Volvo will thoroughly scrutinize its R&D projects to determine which will survive as it tries to recover from the coronavirus crisis.
"There are thousands of projects within our R&D and we have to question whether we need to do them all," Volvo CEO Hakan Samuelsson told Automotive News Europe.
Vehicle face-lifts are one area where the automaker might cut back, he said. "We need to reduce our cash burn."
Volvo is not alone in making hard choices about its future projects.
The coronavirus pandemic will cause automotive research budgets to decline by 17 percent this year and 12 percent in 2021, according IHS Markit, which said development budgets also are expected to suffer, dropping 13 percent on average in 2020 and 8 percent in 2021.
"With cash flow drying up due to sales activity grinding to a halt in core markets and little prospect for an imminent 'return to normal,' automakers and suppliers are looking to shore up their finances by preserving cash and other noncritical expenses," the research company said.
IHS Markit's automotive supply chain and technology team surveyed 140 suppliers and automakers in Europe, North America and Asia. Twenty-eight percent of respondents said they expect revenue will be impacted beyond the next 12 months.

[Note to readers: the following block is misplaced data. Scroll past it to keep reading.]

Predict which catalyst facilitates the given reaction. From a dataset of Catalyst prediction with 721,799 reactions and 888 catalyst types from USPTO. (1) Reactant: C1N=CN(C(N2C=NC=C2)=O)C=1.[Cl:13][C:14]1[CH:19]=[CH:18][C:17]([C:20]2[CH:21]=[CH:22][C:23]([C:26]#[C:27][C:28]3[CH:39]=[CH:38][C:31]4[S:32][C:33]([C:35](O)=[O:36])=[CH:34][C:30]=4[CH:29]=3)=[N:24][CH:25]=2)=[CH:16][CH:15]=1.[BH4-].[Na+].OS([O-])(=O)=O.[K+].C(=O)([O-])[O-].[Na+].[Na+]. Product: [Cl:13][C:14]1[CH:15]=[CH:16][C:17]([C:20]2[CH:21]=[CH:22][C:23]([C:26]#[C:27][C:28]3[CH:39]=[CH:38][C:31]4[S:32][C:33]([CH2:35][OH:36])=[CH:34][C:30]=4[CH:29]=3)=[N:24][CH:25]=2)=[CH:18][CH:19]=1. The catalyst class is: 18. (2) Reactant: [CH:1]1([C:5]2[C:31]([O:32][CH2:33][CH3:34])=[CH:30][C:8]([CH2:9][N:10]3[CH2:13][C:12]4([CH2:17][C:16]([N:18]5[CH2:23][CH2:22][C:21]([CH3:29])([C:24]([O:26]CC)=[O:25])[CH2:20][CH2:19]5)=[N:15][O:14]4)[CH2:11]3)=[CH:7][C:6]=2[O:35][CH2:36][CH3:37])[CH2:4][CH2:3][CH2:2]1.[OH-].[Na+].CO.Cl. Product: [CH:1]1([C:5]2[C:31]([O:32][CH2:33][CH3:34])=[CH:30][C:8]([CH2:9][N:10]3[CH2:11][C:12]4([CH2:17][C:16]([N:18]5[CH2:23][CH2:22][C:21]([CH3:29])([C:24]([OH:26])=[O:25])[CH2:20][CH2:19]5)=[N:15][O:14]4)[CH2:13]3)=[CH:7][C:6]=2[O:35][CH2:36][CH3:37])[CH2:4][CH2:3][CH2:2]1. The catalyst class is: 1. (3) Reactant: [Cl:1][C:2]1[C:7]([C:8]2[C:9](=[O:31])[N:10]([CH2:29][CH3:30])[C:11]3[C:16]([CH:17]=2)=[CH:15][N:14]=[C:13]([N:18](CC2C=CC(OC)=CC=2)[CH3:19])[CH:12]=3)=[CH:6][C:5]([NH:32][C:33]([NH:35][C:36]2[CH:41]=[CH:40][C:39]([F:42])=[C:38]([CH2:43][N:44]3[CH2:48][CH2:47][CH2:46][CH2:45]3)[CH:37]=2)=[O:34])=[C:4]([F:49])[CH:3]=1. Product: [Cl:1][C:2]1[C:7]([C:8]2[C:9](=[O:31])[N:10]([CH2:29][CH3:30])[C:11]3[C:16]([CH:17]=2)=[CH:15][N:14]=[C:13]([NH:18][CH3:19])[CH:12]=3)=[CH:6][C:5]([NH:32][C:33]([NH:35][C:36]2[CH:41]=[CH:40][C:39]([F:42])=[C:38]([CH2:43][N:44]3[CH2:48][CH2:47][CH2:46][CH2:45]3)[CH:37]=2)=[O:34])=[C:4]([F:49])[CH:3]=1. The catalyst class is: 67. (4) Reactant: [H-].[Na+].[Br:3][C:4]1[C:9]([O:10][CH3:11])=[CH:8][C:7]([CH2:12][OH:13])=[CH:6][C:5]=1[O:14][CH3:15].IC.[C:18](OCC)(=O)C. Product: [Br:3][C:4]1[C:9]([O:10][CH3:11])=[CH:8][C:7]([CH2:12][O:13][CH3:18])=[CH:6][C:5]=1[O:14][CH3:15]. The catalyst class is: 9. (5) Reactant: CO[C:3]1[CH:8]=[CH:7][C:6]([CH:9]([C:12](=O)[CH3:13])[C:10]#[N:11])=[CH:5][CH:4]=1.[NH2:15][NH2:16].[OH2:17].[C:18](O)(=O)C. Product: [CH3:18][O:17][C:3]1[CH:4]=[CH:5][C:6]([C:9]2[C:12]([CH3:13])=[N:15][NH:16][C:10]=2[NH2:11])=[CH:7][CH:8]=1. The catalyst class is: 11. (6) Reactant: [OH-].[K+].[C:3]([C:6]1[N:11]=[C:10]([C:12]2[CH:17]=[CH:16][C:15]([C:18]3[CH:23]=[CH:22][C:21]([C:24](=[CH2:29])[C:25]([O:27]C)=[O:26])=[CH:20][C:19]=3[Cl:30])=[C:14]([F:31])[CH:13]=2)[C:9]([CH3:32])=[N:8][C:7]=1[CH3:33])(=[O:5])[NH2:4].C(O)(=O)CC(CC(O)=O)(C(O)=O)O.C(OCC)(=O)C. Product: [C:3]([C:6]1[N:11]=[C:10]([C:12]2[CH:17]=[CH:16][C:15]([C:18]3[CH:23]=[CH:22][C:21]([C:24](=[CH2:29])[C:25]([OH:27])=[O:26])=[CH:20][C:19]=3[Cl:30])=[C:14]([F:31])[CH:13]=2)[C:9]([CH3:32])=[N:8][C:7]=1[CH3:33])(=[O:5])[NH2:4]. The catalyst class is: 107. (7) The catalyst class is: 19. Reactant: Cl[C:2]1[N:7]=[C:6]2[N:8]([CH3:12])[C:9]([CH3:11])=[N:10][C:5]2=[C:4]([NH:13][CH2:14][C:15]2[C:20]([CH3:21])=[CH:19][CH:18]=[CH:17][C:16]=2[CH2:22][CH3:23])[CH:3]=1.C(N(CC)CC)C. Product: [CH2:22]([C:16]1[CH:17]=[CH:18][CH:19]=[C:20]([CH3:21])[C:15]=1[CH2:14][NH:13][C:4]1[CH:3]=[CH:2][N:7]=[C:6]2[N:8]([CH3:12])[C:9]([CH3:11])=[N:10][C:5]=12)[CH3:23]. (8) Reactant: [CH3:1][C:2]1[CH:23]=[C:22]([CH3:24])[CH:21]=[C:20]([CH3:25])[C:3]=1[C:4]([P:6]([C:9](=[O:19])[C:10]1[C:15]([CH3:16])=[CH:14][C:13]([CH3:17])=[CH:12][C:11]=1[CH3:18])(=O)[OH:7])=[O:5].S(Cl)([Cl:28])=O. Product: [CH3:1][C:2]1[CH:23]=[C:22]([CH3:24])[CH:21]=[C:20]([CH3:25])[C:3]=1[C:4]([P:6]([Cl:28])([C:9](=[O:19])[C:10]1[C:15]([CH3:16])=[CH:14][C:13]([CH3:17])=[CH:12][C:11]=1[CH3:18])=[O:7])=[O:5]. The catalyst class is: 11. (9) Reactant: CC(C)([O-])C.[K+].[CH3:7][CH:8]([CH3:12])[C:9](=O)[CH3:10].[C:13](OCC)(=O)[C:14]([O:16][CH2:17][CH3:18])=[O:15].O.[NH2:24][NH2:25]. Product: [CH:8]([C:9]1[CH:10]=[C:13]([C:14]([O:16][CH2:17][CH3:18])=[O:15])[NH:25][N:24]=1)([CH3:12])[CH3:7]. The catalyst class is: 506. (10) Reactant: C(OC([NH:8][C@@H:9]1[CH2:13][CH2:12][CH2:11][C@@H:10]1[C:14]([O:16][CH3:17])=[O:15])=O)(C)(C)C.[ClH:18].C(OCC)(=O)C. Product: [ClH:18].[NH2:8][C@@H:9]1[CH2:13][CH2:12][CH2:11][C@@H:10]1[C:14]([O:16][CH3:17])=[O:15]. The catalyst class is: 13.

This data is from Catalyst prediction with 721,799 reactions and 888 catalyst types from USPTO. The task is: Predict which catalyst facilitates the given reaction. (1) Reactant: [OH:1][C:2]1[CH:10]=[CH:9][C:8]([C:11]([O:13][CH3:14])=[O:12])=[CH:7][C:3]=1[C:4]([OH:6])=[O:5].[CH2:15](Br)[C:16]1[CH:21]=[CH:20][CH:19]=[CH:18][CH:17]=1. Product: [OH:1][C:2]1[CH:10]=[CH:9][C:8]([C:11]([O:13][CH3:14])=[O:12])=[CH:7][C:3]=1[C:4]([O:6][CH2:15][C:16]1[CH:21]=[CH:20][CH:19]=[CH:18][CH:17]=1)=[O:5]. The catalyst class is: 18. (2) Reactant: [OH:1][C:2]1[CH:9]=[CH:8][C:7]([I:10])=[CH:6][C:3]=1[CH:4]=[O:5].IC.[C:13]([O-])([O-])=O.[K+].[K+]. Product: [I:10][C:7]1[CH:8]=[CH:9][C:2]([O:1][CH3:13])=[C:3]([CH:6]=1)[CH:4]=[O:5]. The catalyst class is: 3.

Respondents also said they expect some R&D activities now outsourced to be brought in-house, especially at midsize and large automakers and suppliers.
Other projects are being postponed. According to the survey, there could be a six-month delay in mature projects and early-stage projects are most likely to be delayed by a year or more.
One survey respondent said: "As venture capital money dries up, many startups, especially in lidar development and autonomous-driving software, will disappear."
Volvo's money-saving push will not, however, come at the expense of its aim to be a leader in some key areas.
"Electrification, autonomous driving and our future technology development are an absolute priority," Samuelsson said. "Any changes there would jeopardize our strategy, so they will be really safeguarded."